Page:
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Brookfield looks to cash in on China's urbanization

Workers stand on the scaffolding of a modern commercial building in Beijing in this file photo.

Ng Han Guan/AP Photo

Mention China and real estate and the first thing that pops into your head could very well be bubble. After all, legendary short-seller Jim Chanos has become famous for betting against the sector for nearly four years, pointing to empty "ghost cities" as evidence of a problem. But for Brookfield Property Partners, Chinese real estate means opportunity. The company, formed in 2012 after Brookfield Asset Management spun off its commercial property assets and best known for its office properties in New York, London, Sydney and Toronto, has now set its sights on China. In October, it bought a 22% stake in China Xintiandi for $500 million (U.S.), giving it access to one of Shanghai's top shopping, dining and entertainment complexes.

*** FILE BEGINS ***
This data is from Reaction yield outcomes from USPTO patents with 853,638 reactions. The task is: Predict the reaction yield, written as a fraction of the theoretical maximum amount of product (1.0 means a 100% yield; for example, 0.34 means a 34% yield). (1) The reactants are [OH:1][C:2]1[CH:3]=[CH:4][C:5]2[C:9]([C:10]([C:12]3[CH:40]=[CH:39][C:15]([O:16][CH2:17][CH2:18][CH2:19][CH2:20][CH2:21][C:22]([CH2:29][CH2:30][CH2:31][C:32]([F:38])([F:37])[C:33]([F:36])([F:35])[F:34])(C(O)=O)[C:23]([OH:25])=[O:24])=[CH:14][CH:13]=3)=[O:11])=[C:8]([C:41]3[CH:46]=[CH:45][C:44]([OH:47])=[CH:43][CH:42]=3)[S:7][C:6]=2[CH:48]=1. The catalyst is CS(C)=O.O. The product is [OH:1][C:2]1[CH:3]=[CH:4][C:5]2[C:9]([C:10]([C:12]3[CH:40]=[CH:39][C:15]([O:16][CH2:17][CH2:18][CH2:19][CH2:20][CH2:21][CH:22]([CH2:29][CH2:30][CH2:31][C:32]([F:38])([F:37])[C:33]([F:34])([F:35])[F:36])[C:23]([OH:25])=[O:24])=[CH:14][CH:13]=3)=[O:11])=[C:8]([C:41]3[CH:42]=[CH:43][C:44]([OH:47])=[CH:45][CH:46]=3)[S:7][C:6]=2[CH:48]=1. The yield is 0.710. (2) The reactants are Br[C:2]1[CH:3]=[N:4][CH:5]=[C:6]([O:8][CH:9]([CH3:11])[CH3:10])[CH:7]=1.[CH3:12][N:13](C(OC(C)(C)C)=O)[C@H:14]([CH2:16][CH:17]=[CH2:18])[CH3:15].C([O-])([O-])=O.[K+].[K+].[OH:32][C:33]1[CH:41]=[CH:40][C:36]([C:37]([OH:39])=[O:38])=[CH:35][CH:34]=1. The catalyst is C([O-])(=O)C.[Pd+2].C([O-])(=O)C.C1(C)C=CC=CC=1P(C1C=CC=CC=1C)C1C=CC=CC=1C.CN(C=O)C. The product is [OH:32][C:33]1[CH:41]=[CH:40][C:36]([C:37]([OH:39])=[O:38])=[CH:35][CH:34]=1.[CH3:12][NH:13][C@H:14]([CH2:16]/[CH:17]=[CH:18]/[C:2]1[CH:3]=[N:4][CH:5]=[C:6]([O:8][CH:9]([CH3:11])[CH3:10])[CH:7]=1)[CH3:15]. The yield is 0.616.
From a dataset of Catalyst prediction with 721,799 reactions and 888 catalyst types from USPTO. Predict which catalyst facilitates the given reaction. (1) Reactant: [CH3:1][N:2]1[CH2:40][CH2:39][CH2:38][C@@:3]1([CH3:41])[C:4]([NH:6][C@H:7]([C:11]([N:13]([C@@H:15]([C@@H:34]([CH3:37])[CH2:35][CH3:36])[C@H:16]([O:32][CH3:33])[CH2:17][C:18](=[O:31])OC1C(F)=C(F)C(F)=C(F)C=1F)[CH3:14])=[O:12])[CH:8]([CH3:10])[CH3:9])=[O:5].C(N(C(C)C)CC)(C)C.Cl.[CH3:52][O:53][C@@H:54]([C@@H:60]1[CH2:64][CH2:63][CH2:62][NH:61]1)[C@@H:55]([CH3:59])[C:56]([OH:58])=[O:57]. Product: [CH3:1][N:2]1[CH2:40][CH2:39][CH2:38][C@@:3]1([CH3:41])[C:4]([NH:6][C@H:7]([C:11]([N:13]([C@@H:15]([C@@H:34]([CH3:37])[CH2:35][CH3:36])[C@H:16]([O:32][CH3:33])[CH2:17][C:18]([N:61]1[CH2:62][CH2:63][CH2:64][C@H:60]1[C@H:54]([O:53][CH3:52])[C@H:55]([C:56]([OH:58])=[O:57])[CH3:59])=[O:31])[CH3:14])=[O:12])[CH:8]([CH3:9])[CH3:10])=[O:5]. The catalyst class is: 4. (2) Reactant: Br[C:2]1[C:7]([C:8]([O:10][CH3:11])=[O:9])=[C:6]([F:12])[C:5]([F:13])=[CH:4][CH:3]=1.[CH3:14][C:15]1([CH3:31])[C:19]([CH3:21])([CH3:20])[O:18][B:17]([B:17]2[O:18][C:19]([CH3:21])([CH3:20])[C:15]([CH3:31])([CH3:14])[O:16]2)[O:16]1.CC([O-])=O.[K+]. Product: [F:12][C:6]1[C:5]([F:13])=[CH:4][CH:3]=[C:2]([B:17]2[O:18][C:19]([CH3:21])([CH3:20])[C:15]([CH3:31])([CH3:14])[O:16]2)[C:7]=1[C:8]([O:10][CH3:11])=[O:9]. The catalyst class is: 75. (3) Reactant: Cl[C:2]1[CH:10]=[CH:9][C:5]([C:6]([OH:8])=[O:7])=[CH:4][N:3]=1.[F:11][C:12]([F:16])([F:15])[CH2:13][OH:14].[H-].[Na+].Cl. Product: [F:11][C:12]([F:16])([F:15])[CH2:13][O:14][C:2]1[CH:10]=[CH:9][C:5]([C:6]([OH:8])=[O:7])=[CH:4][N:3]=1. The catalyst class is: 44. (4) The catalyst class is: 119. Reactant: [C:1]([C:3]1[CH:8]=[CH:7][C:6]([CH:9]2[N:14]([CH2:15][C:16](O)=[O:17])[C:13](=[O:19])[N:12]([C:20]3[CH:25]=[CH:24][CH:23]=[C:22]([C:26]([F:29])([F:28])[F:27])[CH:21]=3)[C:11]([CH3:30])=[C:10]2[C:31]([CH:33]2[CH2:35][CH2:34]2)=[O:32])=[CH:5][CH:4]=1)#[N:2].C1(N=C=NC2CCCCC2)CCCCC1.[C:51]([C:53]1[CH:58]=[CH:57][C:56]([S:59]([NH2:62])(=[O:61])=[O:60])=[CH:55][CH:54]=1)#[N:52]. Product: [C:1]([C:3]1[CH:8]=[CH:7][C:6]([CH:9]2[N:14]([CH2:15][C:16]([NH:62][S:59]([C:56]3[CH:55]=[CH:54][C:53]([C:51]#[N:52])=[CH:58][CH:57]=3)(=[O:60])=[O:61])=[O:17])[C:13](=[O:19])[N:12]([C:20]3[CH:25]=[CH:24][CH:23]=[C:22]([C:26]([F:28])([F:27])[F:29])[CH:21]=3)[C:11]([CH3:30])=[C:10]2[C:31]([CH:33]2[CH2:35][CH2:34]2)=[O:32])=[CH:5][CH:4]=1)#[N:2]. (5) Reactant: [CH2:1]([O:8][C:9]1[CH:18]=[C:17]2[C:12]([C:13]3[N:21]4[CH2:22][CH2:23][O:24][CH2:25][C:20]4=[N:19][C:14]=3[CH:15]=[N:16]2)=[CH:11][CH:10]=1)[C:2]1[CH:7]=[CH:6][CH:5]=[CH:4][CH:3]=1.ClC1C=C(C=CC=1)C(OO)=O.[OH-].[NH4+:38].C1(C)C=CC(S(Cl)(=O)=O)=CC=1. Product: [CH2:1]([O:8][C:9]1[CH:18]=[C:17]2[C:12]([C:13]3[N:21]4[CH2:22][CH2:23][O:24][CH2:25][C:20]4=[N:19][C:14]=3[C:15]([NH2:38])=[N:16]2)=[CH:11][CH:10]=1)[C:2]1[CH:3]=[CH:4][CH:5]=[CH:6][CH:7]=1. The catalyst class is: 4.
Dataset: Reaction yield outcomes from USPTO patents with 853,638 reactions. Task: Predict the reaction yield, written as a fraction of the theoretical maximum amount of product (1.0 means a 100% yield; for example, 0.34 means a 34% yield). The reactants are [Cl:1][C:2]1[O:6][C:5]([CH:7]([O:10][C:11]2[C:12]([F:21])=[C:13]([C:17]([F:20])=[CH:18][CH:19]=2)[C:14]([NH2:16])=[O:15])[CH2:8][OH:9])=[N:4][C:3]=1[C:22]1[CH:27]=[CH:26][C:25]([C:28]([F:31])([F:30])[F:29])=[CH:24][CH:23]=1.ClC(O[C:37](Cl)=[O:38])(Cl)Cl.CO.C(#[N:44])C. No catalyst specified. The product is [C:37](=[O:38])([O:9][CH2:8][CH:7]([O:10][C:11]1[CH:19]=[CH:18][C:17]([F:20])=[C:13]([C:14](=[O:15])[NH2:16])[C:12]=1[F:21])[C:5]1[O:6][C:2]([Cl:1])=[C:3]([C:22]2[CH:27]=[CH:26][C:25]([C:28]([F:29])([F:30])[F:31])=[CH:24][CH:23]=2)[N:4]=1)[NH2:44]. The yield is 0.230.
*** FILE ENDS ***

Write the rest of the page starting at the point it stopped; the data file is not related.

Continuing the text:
The move taps into China at an interesting time: The government is doing everything it can to cool the real estate market, but the broader trend remains supportive. Urbanization will bring an estimated 240 million people into China's cities over the next 20 years, and Shanghai in particular is rising as a world-class city as China's economy and consumer culture gain traction. Investing in China has a contrarian ring as well. Brian Kingston, president and chief investment officer at Brookfield Property Partners, notes that many foreign investors are now bypassing emerging markets, leaving developers hungry for capital. "We are not concerned about a real estate bubble in China," he says. "While there are always ups and downs in the property cycle, we think Shanghai is destined to become a major world financial centre, which will be very positive for real estate values."

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About the Author
Investing Reporter

David Berman has been writing about business and investing since 1995. He has written for a number of magazines, including Canadian Business and MoneySense. He worked at the Financial Post as an investing writer and daily columnist before moving to the Globe and Mail in 2008. More


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